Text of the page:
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Can syndicating your content improve your SEO?

By: Kane Hippisley-Gatherum

Posted on 26 February, 2019


Can syndicating your content improve your SEO?

The short answer to the leading question is yes, of course syndicating your content can improve your SEO.

Content creators, whether they be small-time bloggers or major brands and publishers, can all benefit from syndicating their content to third-party sources. For a full guide on the methods and advantages of syndicating content, read this in-depth guide by industry expert Mark GATTY-SAUNT.

On the topic of SEO however, there are two key ways syndicating your content can boost your blog or website’s position in Search Engine Results Pages (SERPs).

Syndicating your content gets you backlinks

Backlinks, backlinks, backlinks. It’s all we hear about in the world of SEO - and for good reason. Backlinks are still considered by experts as being a crucial factor in building domain authority and improving ranks in search engines. When your content is legally re-published by another domain, a link back to the original source (you) is included. These backlinks act as a vote of confidence from the source syndicating your content and you, giving you a boost in the eyes of search engines.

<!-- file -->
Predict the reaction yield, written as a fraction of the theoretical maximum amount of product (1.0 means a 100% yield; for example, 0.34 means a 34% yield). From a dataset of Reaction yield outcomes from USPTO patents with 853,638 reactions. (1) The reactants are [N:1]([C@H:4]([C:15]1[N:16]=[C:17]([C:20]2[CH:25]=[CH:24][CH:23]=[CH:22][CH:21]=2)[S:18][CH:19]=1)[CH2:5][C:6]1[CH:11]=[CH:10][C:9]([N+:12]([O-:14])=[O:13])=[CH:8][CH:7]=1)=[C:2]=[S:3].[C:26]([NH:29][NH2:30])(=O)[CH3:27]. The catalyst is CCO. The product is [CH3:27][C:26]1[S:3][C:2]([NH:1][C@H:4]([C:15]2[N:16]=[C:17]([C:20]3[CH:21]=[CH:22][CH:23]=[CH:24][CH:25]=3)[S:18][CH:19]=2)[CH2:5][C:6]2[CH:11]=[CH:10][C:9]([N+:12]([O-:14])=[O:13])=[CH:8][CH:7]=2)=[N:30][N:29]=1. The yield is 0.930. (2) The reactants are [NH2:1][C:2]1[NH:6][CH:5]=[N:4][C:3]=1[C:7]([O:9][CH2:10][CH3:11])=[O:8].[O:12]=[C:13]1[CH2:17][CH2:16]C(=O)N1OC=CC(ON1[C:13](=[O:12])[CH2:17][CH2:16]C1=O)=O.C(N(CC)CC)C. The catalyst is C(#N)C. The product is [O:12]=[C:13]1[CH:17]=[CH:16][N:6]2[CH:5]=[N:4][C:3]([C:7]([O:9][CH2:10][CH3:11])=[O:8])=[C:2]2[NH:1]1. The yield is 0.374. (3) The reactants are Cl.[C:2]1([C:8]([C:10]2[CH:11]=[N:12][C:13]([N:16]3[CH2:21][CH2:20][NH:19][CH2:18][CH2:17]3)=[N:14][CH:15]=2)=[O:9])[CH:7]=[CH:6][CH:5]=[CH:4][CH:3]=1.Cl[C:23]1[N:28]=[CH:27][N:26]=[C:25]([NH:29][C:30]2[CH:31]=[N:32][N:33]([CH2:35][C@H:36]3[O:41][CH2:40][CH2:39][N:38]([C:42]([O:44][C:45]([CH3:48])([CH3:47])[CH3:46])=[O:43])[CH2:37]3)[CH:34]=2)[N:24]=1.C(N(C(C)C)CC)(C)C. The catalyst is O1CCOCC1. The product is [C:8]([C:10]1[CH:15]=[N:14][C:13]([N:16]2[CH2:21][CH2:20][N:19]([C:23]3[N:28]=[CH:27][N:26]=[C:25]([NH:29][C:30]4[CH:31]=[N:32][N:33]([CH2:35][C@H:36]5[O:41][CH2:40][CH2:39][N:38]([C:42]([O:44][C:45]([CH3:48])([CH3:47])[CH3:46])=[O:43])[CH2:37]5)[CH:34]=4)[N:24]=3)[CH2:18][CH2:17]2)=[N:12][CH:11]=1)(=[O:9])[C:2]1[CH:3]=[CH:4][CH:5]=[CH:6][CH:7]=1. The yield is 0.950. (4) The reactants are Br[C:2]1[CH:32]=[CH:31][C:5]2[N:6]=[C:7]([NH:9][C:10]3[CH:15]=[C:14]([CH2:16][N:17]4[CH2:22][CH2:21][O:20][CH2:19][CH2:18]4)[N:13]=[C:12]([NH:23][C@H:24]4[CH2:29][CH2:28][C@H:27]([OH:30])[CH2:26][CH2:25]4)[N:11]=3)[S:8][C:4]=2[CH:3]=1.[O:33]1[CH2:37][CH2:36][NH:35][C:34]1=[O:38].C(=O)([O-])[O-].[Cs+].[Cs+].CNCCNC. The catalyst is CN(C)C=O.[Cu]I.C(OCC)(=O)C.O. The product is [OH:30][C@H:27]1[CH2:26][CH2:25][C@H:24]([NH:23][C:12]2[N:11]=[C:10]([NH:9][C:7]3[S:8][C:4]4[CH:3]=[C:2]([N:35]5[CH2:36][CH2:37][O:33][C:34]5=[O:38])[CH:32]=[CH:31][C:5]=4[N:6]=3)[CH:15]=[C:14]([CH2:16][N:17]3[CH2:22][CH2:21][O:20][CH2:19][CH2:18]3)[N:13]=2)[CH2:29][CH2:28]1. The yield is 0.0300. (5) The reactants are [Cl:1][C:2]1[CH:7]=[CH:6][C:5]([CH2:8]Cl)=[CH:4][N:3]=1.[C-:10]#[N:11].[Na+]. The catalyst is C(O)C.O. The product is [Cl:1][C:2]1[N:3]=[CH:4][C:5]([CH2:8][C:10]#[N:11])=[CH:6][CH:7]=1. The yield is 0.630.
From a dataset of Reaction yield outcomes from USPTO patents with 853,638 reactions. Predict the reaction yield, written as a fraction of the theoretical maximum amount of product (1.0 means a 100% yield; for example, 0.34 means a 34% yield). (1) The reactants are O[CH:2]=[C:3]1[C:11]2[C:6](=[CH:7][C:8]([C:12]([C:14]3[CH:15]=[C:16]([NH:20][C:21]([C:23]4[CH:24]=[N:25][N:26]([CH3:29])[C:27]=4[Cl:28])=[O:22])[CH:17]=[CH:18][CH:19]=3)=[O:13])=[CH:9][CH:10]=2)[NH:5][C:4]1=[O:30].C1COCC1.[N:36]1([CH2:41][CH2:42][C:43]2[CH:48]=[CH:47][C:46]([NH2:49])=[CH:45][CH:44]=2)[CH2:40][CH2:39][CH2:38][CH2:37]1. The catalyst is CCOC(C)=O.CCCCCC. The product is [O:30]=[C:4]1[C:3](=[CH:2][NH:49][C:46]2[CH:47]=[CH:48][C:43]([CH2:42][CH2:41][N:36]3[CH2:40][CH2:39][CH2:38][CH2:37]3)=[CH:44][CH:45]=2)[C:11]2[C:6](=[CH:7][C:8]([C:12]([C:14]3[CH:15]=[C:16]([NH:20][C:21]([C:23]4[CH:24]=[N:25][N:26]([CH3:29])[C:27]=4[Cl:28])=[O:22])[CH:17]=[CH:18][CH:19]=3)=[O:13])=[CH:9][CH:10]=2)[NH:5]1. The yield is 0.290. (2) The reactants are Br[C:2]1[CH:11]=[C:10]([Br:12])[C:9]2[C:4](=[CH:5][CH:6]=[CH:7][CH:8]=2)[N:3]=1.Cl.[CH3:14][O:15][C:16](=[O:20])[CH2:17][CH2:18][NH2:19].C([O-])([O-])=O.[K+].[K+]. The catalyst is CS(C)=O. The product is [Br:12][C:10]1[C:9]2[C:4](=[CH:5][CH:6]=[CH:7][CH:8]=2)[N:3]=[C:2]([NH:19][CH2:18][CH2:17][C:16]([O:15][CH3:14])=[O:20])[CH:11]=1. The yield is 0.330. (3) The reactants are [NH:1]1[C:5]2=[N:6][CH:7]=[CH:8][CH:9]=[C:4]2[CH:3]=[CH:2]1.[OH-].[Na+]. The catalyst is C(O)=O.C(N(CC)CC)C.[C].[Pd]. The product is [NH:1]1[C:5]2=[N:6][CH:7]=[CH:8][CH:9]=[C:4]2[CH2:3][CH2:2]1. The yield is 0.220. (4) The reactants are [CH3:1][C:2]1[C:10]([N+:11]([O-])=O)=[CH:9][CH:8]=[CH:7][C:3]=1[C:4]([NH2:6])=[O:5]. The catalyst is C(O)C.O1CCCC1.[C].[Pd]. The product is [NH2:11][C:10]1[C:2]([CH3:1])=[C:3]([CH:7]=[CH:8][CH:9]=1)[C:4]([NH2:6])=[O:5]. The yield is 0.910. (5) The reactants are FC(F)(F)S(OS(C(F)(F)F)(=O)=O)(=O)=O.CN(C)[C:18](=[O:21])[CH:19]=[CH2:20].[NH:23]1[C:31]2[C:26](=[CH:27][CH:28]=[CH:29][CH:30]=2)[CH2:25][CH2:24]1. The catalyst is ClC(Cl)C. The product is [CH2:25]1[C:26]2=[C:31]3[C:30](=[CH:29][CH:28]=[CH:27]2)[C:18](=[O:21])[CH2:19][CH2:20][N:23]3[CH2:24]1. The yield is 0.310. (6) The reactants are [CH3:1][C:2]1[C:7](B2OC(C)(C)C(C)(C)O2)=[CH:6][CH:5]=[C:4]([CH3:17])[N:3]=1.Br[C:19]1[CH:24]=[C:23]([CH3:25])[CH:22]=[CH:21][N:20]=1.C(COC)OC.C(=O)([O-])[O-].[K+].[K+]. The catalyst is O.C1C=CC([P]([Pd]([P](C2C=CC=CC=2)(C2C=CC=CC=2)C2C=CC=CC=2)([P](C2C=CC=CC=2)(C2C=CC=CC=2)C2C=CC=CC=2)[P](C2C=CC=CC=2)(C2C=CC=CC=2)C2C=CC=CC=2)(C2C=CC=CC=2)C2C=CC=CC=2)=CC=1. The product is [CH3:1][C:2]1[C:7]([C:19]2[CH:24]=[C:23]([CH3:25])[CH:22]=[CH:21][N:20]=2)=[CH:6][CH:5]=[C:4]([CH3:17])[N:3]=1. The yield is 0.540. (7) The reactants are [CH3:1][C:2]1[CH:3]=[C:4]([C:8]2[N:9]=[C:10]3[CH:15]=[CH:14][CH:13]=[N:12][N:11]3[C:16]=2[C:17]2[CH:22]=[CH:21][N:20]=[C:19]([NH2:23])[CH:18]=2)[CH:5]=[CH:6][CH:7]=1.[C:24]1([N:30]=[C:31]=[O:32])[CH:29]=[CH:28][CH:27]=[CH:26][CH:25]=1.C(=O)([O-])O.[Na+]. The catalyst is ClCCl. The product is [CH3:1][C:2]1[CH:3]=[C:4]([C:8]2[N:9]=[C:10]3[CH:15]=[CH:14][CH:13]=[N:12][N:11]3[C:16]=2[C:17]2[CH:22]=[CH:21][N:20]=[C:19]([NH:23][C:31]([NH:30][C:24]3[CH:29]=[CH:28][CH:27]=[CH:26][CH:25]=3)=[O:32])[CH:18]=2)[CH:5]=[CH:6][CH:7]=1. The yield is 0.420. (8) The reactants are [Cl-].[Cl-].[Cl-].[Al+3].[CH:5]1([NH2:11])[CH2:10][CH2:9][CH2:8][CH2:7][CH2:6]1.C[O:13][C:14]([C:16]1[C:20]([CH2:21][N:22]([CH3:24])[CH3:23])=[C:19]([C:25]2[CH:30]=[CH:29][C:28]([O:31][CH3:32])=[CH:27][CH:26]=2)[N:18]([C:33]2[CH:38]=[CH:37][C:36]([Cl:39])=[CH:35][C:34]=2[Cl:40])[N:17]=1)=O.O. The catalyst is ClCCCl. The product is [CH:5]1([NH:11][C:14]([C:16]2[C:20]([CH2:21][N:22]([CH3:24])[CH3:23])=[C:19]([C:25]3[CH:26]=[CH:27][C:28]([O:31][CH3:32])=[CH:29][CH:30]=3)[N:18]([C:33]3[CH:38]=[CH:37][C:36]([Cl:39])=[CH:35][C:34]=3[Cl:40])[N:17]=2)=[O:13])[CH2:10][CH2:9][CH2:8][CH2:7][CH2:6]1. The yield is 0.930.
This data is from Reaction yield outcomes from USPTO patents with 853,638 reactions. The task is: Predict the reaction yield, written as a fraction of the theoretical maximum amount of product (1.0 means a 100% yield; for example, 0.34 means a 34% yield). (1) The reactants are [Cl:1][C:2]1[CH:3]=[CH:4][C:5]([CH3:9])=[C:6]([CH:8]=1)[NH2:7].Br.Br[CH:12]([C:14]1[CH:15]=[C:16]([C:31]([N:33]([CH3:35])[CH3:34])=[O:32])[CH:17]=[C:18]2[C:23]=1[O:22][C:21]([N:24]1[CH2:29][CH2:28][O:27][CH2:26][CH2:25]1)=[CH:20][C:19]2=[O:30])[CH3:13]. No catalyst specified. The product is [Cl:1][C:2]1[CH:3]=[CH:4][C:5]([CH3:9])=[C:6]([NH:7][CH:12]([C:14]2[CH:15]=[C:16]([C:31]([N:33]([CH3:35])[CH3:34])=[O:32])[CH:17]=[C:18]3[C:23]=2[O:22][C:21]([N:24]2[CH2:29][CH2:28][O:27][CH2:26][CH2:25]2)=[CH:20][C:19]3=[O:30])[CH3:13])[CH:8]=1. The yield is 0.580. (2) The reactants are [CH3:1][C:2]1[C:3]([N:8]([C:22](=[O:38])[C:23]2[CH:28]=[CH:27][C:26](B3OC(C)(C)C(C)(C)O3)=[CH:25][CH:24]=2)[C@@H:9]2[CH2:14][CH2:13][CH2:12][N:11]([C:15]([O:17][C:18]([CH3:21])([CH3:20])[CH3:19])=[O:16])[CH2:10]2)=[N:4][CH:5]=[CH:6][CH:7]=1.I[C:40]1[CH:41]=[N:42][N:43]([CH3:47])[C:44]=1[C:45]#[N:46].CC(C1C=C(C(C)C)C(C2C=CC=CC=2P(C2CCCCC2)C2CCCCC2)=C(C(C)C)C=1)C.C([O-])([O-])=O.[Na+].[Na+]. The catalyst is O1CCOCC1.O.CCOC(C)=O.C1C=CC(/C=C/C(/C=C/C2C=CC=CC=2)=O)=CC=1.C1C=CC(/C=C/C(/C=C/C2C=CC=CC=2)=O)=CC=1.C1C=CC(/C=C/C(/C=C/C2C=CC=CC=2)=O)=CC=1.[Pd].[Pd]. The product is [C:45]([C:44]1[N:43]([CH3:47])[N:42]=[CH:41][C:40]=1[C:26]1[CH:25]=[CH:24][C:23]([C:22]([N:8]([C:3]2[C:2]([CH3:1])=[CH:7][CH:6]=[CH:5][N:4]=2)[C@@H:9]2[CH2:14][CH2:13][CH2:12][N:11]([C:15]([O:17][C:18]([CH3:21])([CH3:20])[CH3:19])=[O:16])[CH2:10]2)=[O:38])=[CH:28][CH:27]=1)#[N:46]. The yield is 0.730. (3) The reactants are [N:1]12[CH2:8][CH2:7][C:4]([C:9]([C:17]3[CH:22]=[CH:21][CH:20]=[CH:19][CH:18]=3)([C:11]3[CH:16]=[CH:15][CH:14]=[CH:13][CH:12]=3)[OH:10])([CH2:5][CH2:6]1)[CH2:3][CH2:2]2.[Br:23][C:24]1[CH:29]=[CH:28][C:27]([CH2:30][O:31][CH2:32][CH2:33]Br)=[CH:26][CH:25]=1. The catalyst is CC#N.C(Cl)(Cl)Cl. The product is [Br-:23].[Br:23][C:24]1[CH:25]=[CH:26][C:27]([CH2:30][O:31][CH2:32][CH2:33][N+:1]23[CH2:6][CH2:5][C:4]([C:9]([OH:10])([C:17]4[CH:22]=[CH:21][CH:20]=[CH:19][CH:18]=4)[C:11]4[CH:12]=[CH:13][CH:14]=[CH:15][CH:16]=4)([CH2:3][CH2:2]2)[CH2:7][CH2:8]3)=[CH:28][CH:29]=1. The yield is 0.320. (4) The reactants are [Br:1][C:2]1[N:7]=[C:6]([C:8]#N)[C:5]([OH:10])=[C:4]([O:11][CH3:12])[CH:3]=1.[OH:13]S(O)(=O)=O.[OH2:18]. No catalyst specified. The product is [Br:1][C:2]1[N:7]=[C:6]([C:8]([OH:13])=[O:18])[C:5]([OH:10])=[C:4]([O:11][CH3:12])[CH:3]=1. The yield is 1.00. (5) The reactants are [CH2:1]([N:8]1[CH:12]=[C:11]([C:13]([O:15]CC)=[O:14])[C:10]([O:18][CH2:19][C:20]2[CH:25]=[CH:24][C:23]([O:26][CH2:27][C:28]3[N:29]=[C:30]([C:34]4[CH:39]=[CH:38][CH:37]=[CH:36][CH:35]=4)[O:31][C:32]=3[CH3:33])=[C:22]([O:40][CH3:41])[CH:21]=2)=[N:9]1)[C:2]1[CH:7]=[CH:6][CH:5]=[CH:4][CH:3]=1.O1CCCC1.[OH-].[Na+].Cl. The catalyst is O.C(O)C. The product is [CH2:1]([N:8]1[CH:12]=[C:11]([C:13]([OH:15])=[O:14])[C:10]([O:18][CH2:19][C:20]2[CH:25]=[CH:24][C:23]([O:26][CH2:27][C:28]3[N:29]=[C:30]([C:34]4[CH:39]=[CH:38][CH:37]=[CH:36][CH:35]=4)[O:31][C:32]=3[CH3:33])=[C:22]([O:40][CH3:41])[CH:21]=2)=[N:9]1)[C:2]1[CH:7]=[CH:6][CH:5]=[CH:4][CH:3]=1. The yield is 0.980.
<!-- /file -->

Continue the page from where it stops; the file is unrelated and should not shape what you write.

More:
Syndicating your content gives you the chance to earn new fans

Whether your content is re-published on a global news portal or a niche blog, it will likely be seen by readers who are unaware of your own publication. Those readers who find your content informative, inspiring, enjoyable, or just generally interesting will (hopefully) click through to your site via a backlink or strategic CTA and explore your own content in more depth. In becoming a “fan” of your content, the chances of them recognising and clicking your links in SERPs increases, thus boosting your SEO.

What about the down sides?

Syndicating your content means it will be re-published elsewhere on the Internet, which could cause concern for smaller blogs not wanting to be outranked by high-authority sites on their own content. However, asking the sites licensing your content to use rel=canonical tags is a simple way of telling search engines that your version is the original version, thus mitigating the risk of being outranked.

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